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The White Sox Rebuild Represents Success and Failure

The White Sox Rebuild Represents Success and Failure

“That’s quite a prospect haul heading back to Chicago”. That has been a common refrain over the past several months, as the White Sox and General Manager Rick Hahn dove headfirst into a rebuild. Chicago, long known to have several extremely attractive trade chips on team-friendly contracts, have finally executed a number of trades that have shifted the teams resources and focus from now to the future. The trade deadline hasn’t yet come, but many will surely posit that the White Sox have been among the winners as sellers.

At this point, such a shift in direction looks to be pretty clearly the right move. The team has finished below .500 for four consecutive years, and the farm system profiled as uninspiring last year, ranking 20th per Baseball Prospectus in 2016. With little hope to win now and few young talents to dream on, selling the major league assets they had on hand was the most obvious course of action for the South-Siders.

Barely half a year into the rebuild, it’s tempting to call the teardown a success. No rebuild is truly a success until the fruits of the young infusions of talent bear fruit at the Major League level and the team starts winning, but frustrated White Sox fans could be forgiven for looking at the hauls of prospects that Hahn and Co. have shipped and thinking that things have gone swimmingly.

It’s hard to recall an organization that so quickly acquired so much top tier talent. In a matter of months, Chicago has brought in two top-10 hitting prospects in Yoan Moncada and Eloy Jimenez, along other top-100 type position player prospects like Blake Rutherford and Luis Robert. On the pitching side, live-armed hurlers like Michael Kopech, Lucas Giolito, Dylan Cease, Reynaldo Lopez, and Dane Dunning come with risk, but also tons of upside.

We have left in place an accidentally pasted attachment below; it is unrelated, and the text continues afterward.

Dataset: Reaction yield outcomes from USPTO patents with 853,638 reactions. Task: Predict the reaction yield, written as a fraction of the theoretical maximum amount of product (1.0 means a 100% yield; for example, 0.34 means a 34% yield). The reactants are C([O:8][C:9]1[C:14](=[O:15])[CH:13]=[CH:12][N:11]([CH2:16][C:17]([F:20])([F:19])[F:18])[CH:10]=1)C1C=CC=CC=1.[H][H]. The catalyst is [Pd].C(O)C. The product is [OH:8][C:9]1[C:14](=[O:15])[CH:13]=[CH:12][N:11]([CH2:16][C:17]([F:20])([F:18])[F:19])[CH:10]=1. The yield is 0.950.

In the blink of an eye, the White Sox have transformed an unimpressive farm to one that’s the envy of the league. None of these players are sure things, and in fact the White Sox are mostly betting on players with loads of raw talent and tools rather than strong on-field performances. But the team now has a path, and Chicago can now envision a road back to contention, mostly on the strength of high upside prospects.

Yet it’s worth asking: why has the rebuild gone so well? Why has Hahn been able to extract a bounty with every move he’s made? The answer is simple. The White Sox are reaping strong prospect packages left and right because they are dealing great players on cheap contracts left and right. Other teams are willing to surrender a bounty for the players Chicago is selling because they see these players as worthy of building contenders around. That Chicago is selling these talents, rather than using them as a foundational core of a contender, speaks to an organizational failure.

Indeed, this seemingly successful rebuild essentially represents a failure by the White Sox to convert on a number of incredibly favorable contracts and open a window of contention based on several underpaid stars. That Chris Sale, Jose Quintana, Adam Eaton, and Jose Abreu, Chicago’s primary trade chips, were not enough to build around is a colossal disappointment, no matter how sweet the prospect reward is now.

From 2014 to 2016, that quartet of Sale, Quintana, Eaton, and Abreu combined for over 55 WAR per Baseball Reference. They were paid just about $60 million, basically a rate of $1 million per WAR. That’s eye-popping, especially when considering that the price for a win above replacement on the free agent market is in excess of $8 or $9 million. With this star group of players averaging nearly 20 WAR a year at bargain bin prices, the White Sox, playing in one of the game’s premier markets, were left with plenty of resources to build a serviceable supporting cast around their core.